The best way to make an impact and help build a better food system is to first, get to know your farmer and build a strong relationship.
The history of the farm is a diverse story, beginning with our ancestors who traveled by sea to America, seeking a similar climate to familiarize themselves with the land in hopes of a successful settlement. Some of the structures built by them are still standing, and Nate and Lou Ann (6th generation farmers) live in the Centennial farmhouse built in the 1890's. Our ancestors raised pigs, chickens, cattle, crops, gardens, horses, and even had a donkey.
As each generation passed, A.J. and Harriet Robinson (5th generation) focused their efforts to raise pigs for profit. After 18 years living on A.J.'s farm, one of his sons, Nate Robinson (6th generation) moved to a neighbor's farm with his wife Lou Ann. Nate and Lou Ann learned the art of raising turkeys and collected memories of delivering fresh dressed birds to local stores and community. They developed a partnership with this farmer and began a new venture raising pigs, while sharing a herd with him for 3 years prior to purchasing their own farm.
In 1976, they gathered money for their down payment to nurture a new homestead for their future. They raised four children, pigs, cattle, sheep, crops, and gardens on this land. One pivotal year to remember for the sixth generation of Robinson farmers was 1998. The hog market crashed to an all new low, which forced many of our neighbors to sell their farms and livestock. Nate Robinson put a "for sale" sign in his front yard after exhausting all his options. Lou Ann didn't let that sign get much life, and tore it down within a couple hours.
The feeling of defeat curated an ideology that has been a driving force to keep this family-farm alive ever since; an ideology to create their own path that would be supportive of their farming practices. It was a big dream, in the midst of challenging times.
Nate and Lou Ann along with two other families dealing with the same struggles created the idea of a meat business that focused on quality products from farms, sold directly to consumers. They drew names out of a hat and landed on the name Jake's Country Meats; Jake being Nate's first-born son. This little meat business ended up costing more money and time than they all hoped for, and it set still for a few years after curation. The partnerships dissolved overtime and Nate and Lou Ann were left with the kindling idea.
A logo was developed, advertising prints, and a connection with a butcher still used today. In it's early years, Jake's participated in a feasibility study with Western Michigan University to see how much awareness the market had for paying a premium for pastured pork. The results settled in to close to 0%.
The Robinson family had an uphill battle doing something most haven't done in the farming industry, yet realized a significant difference in the meats produced. They wanted to learn more about why, and who would be interested in their story. Their adventure began at the farmers market in Cassopolis, Michigan where the first 6 pigs were sold to local families.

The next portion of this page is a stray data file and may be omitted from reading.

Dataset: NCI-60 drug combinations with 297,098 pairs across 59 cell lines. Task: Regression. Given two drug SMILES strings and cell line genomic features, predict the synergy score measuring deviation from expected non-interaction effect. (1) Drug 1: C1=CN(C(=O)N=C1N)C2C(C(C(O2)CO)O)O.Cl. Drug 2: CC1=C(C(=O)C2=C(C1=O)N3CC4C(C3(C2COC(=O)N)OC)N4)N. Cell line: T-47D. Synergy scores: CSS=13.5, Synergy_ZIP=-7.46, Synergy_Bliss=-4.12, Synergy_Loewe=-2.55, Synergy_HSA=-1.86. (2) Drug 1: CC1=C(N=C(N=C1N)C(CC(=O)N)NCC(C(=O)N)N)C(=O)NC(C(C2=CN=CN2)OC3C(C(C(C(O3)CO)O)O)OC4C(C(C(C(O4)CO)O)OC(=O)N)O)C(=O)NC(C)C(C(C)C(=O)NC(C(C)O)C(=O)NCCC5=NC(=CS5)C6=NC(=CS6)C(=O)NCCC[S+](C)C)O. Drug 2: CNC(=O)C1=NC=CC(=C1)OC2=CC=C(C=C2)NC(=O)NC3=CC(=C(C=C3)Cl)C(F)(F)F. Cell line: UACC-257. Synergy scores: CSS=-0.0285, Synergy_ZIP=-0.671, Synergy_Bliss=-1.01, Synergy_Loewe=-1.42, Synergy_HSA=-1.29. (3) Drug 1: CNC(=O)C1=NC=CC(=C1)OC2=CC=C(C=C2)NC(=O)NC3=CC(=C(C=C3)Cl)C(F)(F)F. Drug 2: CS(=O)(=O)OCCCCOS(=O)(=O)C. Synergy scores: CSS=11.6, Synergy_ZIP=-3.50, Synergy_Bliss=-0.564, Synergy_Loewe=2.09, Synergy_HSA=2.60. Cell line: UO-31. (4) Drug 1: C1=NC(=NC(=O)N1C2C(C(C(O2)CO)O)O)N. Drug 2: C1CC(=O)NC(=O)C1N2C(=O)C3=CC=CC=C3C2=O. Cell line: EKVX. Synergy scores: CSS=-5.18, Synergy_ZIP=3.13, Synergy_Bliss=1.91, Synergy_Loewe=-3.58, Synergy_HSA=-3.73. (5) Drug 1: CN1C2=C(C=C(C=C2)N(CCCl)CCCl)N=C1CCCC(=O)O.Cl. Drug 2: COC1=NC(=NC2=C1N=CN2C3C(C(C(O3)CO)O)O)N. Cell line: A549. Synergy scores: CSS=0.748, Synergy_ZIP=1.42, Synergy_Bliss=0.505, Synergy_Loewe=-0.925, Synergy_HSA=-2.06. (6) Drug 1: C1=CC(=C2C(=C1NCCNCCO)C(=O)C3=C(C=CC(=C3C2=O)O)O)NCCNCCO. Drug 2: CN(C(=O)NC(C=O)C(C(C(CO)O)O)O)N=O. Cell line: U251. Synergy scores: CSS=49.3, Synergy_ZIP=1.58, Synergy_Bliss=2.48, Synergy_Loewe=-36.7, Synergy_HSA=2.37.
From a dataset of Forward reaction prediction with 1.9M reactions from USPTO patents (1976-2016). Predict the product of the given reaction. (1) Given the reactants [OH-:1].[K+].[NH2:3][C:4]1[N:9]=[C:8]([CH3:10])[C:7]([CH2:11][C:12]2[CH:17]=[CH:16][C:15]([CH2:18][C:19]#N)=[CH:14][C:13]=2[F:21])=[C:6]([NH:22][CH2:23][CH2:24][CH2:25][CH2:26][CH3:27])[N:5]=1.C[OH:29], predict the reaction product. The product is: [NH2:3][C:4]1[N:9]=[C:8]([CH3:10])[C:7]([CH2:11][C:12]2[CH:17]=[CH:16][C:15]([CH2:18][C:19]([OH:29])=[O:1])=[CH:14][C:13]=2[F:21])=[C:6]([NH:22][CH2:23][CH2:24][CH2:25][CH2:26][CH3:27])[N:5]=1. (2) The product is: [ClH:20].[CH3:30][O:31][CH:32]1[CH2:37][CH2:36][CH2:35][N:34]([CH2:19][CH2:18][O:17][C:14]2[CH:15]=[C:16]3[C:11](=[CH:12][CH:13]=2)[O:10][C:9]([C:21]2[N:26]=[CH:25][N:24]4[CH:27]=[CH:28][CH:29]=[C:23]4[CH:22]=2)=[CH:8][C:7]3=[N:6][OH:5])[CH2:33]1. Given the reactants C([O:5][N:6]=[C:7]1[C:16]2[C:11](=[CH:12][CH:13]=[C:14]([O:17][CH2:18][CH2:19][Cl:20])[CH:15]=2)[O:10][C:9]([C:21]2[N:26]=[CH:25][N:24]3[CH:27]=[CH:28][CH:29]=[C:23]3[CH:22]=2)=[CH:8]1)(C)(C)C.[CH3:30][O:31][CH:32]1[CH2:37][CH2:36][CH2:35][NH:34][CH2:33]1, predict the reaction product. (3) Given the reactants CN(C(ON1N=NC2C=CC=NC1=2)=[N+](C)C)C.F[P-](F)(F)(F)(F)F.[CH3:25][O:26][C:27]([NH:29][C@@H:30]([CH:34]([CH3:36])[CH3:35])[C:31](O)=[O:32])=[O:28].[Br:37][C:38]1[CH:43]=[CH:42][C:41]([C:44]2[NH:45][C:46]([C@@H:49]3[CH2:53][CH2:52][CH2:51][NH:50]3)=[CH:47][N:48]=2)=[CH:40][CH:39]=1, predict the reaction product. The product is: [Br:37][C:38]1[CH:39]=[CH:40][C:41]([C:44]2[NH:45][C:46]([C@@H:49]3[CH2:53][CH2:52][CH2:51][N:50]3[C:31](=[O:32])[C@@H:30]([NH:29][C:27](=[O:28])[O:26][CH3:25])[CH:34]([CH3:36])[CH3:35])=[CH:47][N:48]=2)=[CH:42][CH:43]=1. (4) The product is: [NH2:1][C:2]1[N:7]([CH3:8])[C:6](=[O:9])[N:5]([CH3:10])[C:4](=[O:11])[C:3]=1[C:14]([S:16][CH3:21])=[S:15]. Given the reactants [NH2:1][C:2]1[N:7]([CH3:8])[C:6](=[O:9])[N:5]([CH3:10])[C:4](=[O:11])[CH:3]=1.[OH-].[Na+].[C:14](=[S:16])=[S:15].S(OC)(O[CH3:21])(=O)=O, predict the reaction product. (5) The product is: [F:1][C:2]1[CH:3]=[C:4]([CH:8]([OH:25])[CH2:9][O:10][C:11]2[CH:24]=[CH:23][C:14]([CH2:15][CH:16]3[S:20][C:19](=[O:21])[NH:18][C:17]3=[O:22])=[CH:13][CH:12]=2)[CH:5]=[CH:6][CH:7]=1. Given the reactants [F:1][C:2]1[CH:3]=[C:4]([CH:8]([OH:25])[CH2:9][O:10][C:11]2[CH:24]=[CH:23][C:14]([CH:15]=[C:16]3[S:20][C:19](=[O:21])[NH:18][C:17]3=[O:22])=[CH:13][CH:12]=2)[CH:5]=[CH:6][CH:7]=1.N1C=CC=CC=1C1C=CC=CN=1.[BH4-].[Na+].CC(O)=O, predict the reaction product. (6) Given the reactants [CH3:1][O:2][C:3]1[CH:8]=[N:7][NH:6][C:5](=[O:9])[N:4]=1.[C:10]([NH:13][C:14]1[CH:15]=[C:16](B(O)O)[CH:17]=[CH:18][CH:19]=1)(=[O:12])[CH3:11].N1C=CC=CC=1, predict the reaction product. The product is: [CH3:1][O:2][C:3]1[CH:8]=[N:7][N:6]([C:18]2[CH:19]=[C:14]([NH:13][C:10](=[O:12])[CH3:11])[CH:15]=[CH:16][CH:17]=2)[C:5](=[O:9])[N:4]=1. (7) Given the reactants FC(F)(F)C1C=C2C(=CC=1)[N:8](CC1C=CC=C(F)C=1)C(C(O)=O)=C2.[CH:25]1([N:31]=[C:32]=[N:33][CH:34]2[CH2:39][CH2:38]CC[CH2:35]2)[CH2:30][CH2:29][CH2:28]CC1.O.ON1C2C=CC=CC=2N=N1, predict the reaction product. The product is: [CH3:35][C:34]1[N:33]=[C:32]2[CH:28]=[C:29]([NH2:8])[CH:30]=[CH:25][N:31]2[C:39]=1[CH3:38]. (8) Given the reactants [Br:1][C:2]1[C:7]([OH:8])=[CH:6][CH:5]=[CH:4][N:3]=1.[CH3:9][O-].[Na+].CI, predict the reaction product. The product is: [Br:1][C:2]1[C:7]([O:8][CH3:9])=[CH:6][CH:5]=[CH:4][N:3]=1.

In the meantime, a profit was still sought for on the farm. They developed a partnership with Whole Foods in it's early years, a partnership that gave hope of a fair price that was needed to raise animals outdoors, without antibiotics. This partnership put the little meat business at another stall, and all energy and time went into building the relationship. They spent hours traveling to meet executives, participated in round-table discussions with members of PETA, and developed welfare standards for the Whole Foods animal husbandry program.
Structures were built on the farm in order to comply with the regulations, and the demand grew exponentially within a short period of time. The farm got big, and fought hard to receive enough money to pay for the investments made for Whole Foods. One day, everything stopped. Whole Foods cut off receiving animals from the entire region overnight, with an explanation of one farm falling out of compliance. Farmers were left with thousands of animals raised at higher expenses than indoor operations, and no market to maintain momentum.
Unfortunately, this happened during another pivotal year of the hog market, 2008. The market crashed, causing the next generation of farmers to lose their land and livestock. The spirit of farming shifted, once again.
It was necessary for Nate and Lou Ann to downsize the farm and restructure financially. Their herd size shrunk from 5,000 to 1,500 pigs. The little meat business was still there to occupy their time, and so it did. Every weekend was spent at a farmers market, on the search to find more people to appreciate the quality of meat they continued to produce. They now understood more than ever the importance of diversification.
Outside of the farmers markets, they started visiting local stores, restaurants, cafes, really anyone on the street who would listen to their story. They spent all of their time finding new people to taste the difference. At one point, Jake's participated in 14 different farmers markets every week. Through these connections, they developed a clean, and consistent product line with their butcher.
Each year, they sold more and more of the herd through the little meat business at a price that would support the farm and create a firm foundation. Now, Jake's services over 5000 families and 100 stores and restaurants in Southwest Michigan by selling 100% of the animals raised on the farm, which is now owned by one of the families in the seventh generation, Nick and Renee (Robinson) Seelye. The business also helps support other local producers with quality at the forefront of their farming practices. Each day is fueled by developing relationships to better serve each other, to focus on what is important to our bodies and the land; creating quality you trust by farmers you know.